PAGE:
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Imprisoned Chinese rights lawyer in poor health: Wife

Published: Updated:

A Chinese lawyer nominated for a top human rights award is in poor health after years in prison, his wife told AFP Tuesday.

Yu Wensheng was detained in Beijing in January 2018 in front of his young son just hours after he wrote an open letter calling for constitutional reforms, including multi-candidate elections.

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He was tried in secret and sentenced to four years in prison last June for “inciting subversion of state power”.

“His physical state is very poor. His right hand is deformed and trembles so much that he cannot write,” his wife Xu Yan told AFP.

Yu was nominated Monday for the Martin Ennals Award, which organizers hope will shine a light on abuses in authoritarian states.

Xu said her husband’s nomination “not only supports and honors (him), but is also an encouragement and affirmation to other human rights lawyers and defenders”.

China has seen a dramatic crackdown on civil liberties and freedoms since President Xi Jinping took power in 2012, with hundreds of human rights lawyers and activists detained in recent years.

Yu was known for taking on a number of high-profile rights cases, including the defense of fellow lawyer Wang Quanzhang, who was among more than 300 legal professionals and activists arrested in a July 2015 crackdown.

He also became well known for suing the Beijing government for the city’s chronic air pollution.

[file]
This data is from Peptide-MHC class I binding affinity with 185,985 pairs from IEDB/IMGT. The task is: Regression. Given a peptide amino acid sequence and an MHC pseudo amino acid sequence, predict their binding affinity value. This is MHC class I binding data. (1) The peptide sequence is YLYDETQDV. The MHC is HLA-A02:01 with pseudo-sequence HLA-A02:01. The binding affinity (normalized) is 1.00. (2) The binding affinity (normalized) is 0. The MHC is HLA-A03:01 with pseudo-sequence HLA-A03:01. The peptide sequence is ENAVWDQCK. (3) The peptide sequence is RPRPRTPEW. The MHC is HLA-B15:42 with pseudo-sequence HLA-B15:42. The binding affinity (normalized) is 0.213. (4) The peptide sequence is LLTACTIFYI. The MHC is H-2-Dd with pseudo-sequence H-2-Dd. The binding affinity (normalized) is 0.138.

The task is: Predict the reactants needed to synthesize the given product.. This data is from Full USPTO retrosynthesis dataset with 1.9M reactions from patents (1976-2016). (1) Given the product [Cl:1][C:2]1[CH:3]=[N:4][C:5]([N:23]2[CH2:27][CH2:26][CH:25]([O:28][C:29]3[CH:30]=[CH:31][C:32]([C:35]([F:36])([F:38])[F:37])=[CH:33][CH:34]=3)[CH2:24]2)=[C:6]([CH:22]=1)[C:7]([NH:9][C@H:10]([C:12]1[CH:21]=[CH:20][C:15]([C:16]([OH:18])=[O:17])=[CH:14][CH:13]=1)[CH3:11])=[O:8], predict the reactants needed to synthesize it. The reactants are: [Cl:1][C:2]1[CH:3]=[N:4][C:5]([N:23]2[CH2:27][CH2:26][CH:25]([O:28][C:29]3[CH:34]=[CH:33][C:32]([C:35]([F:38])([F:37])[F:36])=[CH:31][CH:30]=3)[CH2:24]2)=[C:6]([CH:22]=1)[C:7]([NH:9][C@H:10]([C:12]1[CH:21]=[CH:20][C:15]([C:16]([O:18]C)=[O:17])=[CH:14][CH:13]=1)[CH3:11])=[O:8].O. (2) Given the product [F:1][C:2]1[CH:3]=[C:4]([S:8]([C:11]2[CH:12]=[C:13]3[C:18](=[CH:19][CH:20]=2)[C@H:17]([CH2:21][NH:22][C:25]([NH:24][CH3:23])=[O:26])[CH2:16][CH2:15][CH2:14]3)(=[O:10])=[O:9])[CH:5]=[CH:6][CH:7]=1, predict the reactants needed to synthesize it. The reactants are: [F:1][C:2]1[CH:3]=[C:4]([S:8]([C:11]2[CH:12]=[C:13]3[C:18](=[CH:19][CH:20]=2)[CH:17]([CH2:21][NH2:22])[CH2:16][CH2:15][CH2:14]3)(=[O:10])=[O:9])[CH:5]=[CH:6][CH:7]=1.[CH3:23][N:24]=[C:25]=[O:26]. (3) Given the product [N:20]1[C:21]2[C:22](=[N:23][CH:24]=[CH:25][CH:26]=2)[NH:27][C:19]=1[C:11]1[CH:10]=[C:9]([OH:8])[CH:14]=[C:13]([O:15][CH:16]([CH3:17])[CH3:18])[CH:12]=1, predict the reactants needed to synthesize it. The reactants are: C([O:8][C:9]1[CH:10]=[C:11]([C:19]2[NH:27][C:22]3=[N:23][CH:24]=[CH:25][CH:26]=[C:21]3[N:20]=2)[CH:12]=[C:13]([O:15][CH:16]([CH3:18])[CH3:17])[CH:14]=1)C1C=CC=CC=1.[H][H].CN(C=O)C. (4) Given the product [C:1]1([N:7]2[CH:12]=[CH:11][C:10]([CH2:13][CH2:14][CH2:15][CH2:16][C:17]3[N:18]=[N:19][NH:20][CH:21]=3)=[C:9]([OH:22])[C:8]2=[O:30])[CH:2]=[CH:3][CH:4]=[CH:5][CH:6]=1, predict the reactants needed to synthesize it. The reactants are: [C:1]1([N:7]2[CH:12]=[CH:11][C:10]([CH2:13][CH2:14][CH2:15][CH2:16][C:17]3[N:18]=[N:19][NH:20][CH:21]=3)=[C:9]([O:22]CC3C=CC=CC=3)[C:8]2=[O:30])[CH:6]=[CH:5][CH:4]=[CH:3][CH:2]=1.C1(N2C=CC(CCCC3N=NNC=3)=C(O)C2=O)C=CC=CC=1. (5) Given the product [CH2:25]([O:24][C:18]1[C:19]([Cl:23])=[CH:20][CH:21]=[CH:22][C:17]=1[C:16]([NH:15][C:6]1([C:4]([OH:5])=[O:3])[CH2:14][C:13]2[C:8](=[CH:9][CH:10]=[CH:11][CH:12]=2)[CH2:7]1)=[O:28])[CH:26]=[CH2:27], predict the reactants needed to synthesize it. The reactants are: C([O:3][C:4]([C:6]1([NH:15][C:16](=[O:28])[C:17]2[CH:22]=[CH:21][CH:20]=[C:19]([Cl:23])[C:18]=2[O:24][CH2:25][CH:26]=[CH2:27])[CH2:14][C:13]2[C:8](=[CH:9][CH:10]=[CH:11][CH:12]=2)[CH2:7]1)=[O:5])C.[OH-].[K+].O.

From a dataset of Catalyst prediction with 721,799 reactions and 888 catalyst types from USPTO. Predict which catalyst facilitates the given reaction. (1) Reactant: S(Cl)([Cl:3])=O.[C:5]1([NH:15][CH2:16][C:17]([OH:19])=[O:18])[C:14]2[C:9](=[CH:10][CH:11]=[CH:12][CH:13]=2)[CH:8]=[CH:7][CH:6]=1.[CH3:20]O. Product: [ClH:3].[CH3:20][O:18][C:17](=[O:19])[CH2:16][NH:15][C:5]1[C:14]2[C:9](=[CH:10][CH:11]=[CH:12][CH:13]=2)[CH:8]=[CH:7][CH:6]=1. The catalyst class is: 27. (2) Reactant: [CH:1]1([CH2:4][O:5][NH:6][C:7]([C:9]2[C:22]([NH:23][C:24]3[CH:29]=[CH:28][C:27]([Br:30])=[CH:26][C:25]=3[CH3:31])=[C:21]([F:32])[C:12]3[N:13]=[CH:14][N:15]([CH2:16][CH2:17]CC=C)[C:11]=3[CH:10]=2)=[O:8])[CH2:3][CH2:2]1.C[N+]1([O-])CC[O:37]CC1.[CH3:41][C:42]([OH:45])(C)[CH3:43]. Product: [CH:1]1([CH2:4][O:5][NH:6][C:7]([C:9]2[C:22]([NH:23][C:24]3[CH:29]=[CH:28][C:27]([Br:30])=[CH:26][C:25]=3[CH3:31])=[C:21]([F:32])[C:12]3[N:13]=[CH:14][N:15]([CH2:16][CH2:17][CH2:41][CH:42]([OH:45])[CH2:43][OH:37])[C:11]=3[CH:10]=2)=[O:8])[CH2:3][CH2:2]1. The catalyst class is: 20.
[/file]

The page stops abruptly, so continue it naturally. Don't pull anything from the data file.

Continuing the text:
Yu’s defense lawyer Lu Siwei had his legal license revoked by authorities last week after handling several sensitive human rights cases.

Lu had planned to file another appeal against Yu’s sentence, Xu said, after his first appeal was rejected earlier this month.

Last week, she was allowed to have a 25-minute video call with her husband, who is being held in a detention center in the eastern province of Jiangsu.

It was their first such meeting in three years, she said.

Four of Yu’s teeth were missing and he was unable to chew food properly, Xu said, and that there was no heating in the detention center.

“These are very basic human needs that are not fulfilled,” she said, adding that Yu occasionally glanced in another direction before replying.

Xu suggested that was because there were police in the room, outside her view.

“There are probably a lot of things he cannot say right now, we will only know the full extent of what he experienced after he is released,” she said.

The Martin Ennals Award is decided by 10 leading rights groups including Amnesty International and Human Rights Watch. This year’s winner will be announced on February 11.

Beijing denied knowledge of either Yu or the Martin Ennals Award on Tuesday.

“There are indeed some people abroad who are always using human rights as a pretext to create a disturbance,” said foreign ministry spokeswoman Hua Chunying at a regular briefing on Tuesday.

“I think this behavior has no meaning whatsoever.”

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